Scotland trains 60 policemen to fight LGBT hate crime
SCOTLAND, March 18, 2016 (LifeSiteNews) – Scottish police and homosexual advocacy groups are combining to train 60 officers as LGBT-hate crime specialists in an apparent effort to increase the number of hate crimes reported.
The move has raised concerns over the possible criminalization of any criticism of homosexuality. Peter LaBarbera of Americans for Truth About Homosexuality told LifeSiteNews, "Everyone is against hate and violence against homosexuals or anybody else. But are they setting up a politically correct hierarchy of victims with homosexuals at the top?"
According to the Equality Network, which will be training LGBT liaison officers for the Scottish police, there were 841 "sexual orientation aggravate crimes" in 2015 and 21 "transphobic" crimes. The press release adds, "there is said to be evidence of significant under-reporting."
In evidence, the charity reports on a survey of LGBT Scots indicating that half had seen or been victims of "prejudice or discrimination" within the past month, as had 97 % in the past year, though neither "prejudice" nor "discrimination" are as yet crimes.
Fergus McMillan, chief executive of LGBT Youth Scotland, admitted that the training of police was an effort to raise crime numbers. "We are currently working with a range of partners, including Equality Network, to increase the reporting of homophobic, biphobic and transphobic hate crimes and incidents and improve the support available to those targeted."
He added that the majority of homophobic crimes did not get reported, explaining, "Around half of all LGBT respondents would not feel confident reporting a crime to the police."
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Superintendent Jim Baird of Police Scotland encouraged more reporting, saying, "If anyone feels they have been the victim of, or witness to, a crime which is motivated by malice or ill will because of sexual orientation or gender identity they should report it to us directly, online, or through a third party reporting site."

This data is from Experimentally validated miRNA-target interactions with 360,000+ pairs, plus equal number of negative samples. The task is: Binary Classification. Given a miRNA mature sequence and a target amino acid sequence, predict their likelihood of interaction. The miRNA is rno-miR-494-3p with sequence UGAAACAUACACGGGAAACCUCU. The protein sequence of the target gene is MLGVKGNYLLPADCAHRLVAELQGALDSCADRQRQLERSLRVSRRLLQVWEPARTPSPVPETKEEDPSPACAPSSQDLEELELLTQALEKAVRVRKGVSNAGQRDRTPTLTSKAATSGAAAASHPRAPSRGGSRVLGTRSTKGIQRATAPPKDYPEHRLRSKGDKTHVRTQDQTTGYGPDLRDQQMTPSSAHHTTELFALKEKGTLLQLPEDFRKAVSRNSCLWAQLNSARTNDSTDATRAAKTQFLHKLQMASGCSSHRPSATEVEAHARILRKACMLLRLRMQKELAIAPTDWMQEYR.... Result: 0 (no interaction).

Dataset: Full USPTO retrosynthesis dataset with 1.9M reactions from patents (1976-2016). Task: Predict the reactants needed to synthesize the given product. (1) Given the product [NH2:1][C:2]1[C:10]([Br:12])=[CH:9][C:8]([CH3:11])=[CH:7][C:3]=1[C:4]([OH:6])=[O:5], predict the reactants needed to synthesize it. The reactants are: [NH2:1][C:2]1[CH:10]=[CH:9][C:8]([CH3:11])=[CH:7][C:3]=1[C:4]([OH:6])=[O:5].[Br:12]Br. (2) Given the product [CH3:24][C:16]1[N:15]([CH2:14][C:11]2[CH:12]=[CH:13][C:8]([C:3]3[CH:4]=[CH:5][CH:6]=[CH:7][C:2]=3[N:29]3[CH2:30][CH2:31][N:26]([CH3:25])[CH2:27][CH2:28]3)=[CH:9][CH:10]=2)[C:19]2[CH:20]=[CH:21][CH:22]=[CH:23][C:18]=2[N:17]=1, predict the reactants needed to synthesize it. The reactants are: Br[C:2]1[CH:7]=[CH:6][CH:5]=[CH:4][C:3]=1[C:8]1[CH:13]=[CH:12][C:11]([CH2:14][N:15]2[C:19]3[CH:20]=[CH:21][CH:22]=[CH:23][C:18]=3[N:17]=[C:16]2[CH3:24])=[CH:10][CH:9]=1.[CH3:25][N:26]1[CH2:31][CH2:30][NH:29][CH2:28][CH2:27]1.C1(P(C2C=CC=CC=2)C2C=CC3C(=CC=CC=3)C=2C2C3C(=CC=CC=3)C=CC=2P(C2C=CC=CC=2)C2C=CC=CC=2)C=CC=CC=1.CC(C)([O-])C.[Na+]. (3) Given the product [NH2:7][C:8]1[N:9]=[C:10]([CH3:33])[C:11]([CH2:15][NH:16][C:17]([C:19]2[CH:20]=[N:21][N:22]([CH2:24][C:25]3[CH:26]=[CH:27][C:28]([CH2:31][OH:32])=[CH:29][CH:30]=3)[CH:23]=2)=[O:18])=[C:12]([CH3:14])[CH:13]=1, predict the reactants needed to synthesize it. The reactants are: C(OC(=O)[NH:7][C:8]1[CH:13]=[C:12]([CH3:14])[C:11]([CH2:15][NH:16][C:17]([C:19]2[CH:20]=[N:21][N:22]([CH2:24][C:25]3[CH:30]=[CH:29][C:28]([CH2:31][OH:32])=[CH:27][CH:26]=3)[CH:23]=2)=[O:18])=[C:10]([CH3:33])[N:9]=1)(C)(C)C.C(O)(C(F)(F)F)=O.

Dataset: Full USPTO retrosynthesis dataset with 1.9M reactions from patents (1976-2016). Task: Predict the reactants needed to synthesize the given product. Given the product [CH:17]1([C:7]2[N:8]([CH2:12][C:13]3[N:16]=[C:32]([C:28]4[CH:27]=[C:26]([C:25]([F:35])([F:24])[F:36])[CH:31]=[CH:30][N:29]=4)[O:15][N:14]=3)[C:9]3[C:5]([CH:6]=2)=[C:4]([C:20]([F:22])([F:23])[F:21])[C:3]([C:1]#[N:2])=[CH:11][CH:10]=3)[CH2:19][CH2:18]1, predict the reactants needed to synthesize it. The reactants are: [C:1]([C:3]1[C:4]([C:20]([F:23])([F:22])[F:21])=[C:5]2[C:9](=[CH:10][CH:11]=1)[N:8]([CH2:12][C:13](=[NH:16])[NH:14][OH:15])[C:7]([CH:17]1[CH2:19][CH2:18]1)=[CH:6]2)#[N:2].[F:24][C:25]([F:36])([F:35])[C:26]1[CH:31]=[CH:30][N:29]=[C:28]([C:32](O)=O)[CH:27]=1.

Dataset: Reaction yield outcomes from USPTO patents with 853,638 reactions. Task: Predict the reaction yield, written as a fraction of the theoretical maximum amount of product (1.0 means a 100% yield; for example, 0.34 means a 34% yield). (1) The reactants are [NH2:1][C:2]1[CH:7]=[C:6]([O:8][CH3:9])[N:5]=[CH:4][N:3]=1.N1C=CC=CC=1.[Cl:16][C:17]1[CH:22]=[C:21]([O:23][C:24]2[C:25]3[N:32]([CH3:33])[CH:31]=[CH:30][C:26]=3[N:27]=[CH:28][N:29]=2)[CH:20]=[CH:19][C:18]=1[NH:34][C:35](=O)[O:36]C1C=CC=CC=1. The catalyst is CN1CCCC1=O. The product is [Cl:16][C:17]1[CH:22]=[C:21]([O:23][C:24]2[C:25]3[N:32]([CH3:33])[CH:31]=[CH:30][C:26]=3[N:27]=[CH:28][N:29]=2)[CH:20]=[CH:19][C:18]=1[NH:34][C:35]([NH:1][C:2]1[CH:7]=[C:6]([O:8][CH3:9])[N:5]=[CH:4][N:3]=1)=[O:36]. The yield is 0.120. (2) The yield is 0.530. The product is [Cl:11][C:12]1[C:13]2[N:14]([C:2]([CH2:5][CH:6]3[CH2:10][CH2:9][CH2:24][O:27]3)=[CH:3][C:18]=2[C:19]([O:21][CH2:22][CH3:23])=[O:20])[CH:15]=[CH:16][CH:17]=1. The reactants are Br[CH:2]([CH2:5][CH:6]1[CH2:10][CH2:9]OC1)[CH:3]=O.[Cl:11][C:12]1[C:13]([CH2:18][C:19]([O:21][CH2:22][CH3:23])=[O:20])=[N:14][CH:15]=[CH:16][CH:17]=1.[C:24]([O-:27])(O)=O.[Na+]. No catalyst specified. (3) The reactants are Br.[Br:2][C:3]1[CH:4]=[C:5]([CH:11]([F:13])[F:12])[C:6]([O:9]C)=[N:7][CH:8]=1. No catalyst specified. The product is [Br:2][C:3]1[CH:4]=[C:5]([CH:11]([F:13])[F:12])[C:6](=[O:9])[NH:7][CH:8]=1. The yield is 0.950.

Canadian data from 2010 indicates that 16% of hate crimes that year were motivated by sexual orientation, but 65% were violent, twice the level for racial crimes and four times that for religious hate crimes.
According to groups such as Focus on the Family and Americans for Truth About Homosexuality, stressing such hate crimes is part of the overall "homosexual agenda" designed to portray homosexuals as victims and restrict the free speech of their critics.
Anti-homosexuality activist LaBarbera said the term "hate" had been "bastardized" and turned into a weapon to suppress fair comment by groups such as his about the real social and personal dangers of homosexuality. "Just how far will the term go?" he asked.
Renew America states on its website "The push for federal 'hate crimes' legislation is another activist tool intended to silence traditional views on human sexuality and sexual morality. Similar laws have already been used around the world, and even right here at home, to persecute Christians and other traditionalists."
One Catholic crusader against homosexual behavior, Brother Damon Kelly, has been repeatedly arrested by police under suspicion of committing hate crimes by handing out fliers condemning homosexual relations. Commenting on the case, Andrea Williams, executive director of the Christian Legal Centre in London, said the British government and police were trying to maintain harmony in a multicultural state. "The police feel a responsibility to protect diversity, but they do not understand what is protected by free speech in public space."
Brother Damon himself dismisses the idea that homosexuals are victimized in Great Britain, noting that "there are 37 openly professed Gay MPs in Parliament." He told LifeSiteNews, "The most discriminated against in Britain are the unborn, Muslims (especially since the ISIS threat), Romanians, and Gypsies[.] ... So it begs the question: where are the specially trained police for these groups?"
Brother Damon added, "The LGBT's insistence that they are vulnerable and targeted is not from fear of persecution, but is a well thought-out strategy to increase their perceived importance and their power in being able to shape Government policies."